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Often we see in email subject lines and website popups stating or prompting to a user that they have been uniquely selected for a contest or a prize, but it is difficult for the user to be convinced that they were chosen for the activity (not to mention being infected by malware).

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So the question is when we are doing user testing and we want to make sure that they user knows that they have been specifically selected for the task (because their opinions and feedback is very important), what techniques can be applied to be more confidence that they know this, and hopefully boost the response rate as well (if it is an online survey)?

  • how do you have their prior opinions and feedback to ascertain their value to your survey needs? – Confused Nov 13 '16 at 10:46
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Continuity: Often the design, appearance and layout of popups differs drastically. Such popups are often provided via 3rd party tools or companies with limited style control, meaning that the language, branding, font, colour scheme, etc all looks like it doesn't belong to the main site. This immediately raises suspicion, so designing popups with all the key elements of the associated brand will help the user feel that the popup is part of the site rather than an injected popup.

Embed rather than pop up: Of course the best form of continuity is to embed the content (at least the call-to-action) into the page rather than have it pop up. That way it looks like it's meant to be there, rather than suddenly appearing. This would also help to think about relevancy and the 'just-in-time' nature of the content - especially the risk to user flow.

Language: I mentioned language above. The copy has to be really well considered in order to gain trust from the user and not raise hackles. Spammy popups often over inflate their offering in return for answering a question or clicking a button. People are generally suspicious of unrealistic returns and helpful people are likely to help for nothing - in fact those are probably the more useful responses!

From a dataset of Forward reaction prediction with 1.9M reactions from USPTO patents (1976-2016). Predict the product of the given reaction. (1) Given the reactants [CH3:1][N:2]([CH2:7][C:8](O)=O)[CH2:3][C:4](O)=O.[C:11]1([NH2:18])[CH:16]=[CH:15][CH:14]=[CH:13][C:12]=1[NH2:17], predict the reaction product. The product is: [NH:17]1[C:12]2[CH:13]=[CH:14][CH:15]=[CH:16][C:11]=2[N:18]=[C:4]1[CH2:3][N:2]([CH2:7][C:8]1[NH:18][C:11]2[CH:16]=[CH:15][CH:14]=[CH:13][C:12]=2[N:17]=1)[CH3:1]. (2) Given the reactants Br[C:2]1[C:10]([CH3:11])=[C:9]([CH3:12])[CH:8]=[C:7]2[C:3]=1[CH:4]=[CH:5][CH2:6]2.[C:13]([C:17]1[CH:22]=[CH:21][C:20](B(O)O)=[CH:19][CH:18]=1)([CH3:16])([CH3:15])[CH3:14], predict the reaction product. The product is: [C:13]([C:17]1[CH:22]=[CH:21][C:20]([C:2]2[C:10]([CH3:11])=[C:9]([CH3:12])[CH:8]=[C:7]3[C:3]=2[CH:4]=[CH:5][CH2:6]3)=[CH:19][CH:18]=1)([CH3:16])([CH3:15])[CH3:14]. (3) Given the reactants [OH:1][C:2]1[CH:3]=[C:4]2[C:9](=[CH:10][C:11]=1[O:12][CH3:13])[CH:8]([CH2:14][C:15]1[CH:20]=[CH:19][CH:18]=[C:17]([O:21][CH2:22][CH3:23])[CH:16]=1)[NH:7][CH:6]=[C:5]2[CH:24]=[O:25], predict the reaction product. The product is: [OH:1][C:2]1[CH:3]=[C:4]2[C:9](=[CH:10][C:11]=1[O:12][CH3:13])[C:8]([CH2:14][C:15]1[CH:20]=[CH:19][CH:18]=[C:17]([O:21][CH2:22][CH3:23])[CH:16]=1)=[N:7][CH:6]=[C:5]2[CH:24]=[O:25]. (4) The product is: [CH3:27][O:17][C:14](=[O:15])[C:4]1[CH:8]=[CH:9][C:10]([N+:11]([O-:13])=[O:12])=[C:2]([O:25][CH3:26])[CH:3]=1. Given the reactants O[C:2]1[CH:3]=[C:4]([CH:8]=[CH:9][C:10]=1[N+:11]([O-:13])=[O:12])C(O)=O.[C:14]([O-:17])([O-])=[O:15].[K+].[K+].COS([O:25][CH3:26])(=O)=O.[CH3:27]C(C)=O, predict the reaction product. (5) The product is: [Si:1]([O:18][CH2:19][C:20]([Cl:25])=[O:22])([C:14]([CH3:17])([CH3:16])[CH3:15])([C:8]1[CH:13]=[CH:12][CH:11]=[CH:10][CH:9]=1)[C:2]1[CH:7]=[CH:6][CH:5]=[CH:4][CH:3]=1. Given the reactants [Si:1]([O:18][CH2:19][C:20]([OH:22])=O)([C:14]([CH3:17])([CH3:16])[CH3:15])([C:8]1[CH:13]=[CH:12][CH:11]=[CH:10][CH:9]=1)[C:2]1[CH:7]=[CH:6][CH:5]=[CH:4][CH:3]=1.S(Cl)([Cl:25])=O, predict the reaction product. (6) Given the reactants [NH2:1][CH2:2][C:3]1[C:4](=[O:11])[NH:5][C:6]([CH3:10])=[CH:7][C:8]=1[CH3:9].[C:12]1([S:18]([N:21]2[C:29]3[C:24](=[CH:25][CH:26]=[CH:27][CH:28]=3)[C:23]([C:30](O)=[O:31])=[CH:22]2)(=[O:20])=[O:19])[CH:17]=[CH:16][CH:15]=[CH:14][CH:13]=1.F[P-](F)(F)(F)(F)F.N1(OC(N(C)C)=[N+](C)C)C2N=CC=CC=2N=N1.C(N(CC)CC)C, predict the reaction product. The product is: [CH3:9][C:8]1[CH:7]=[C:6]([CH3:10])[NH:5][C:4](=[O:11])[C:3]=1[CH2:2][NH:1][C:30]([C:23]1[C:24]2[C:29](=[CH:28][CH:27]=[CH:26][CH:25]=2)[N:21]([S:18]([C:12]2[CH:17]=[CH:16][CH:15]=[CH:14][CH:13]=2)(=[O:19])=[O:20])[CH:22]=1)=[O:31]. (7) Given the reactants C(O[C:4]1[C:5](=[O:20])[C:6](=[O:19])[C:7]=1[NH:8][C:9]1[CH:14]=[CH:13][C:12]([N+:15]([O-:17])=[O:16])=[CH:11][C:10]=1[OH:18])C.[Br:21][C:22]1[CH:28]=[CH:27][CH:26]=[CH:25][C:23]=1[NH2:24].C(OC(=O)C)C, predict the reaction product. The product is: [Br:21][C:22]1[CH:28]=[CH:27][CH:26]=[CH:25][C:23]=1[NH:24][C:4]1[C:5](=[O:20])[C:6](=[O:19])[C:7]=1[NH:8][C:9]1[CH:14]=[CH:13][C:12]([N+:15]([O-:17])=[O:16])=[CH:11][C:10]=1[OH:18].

Expectation: Usually such popups are unexpected. If it could be arranged that the user is asked, or feels they want to give feedback then that's better than an out-of-the-blue popup demanding information. If the user can quickly connect why the popup appeared and who owns the popup, that immediate suspicion can be avoided.

Reciprocity: Asking the user to do something for you is better if you've just done the user a favour, or the user feels they already got something from the site.

Timing: Don't interrupt the user when they are in the middle of a task - try and time the popup to be after a task has finished. Very often popups appear even before the user has had a chance to do anything.

Gradual engagement: Popups are the scourge of malware, spam, and unwanted marketing. If instead of a popup, a more discrete (but noticeable) floating bar could be appear (not too suddenly) in view attracting the user's attention in an interesting way, it may pique the user's interest prompting them to engage in such a way that a larger popup can be brought up as if at the user's request. Putting the user in control prevents the sense of surprise or unwanted interruption.

Trust: Telling the user something they know already is a really powerful way of getting initial trust. When you receive a phone call from someone you don't know, you wait until they tell you something that you know that 'not just anyone' could know. So tell users something about what they've done that has triggered the popup - something more than just being a user on the site! Make it personal rather than something generic that could have been shown to every visitor.

  • +1 Any good examples of these aspects being put into practice? – Michael Lai Nov 13 '16 at 12:33
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    @MichaelLai Some of the best experiences I've seen have been either in a static header bar 'Welcome to our new website...leave feedback', and then using Usersnap. Or a corner icon that gently appears after a few seconds but remains until used - like Intercom. And even emails sent shortly after can work really well "Hi, we noticed that in your recent visit ... " except the moment may have passed for some details. These are all options presented gently, that can be explored, left, and returned to when the user wants. Could even jiggle the CTA if a user action triggers a desired feedback point. – Roger Attrill Nov 13 '16 at 13:27
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Very simply, if possible, can you mention the reason or the methodology which led this specific user to be selected? If yes, that should help get more confidence from the user.

From a purely conversion perspective, you might want to try testing multiple content options for the survey itself.

Scarcity usually works ;P

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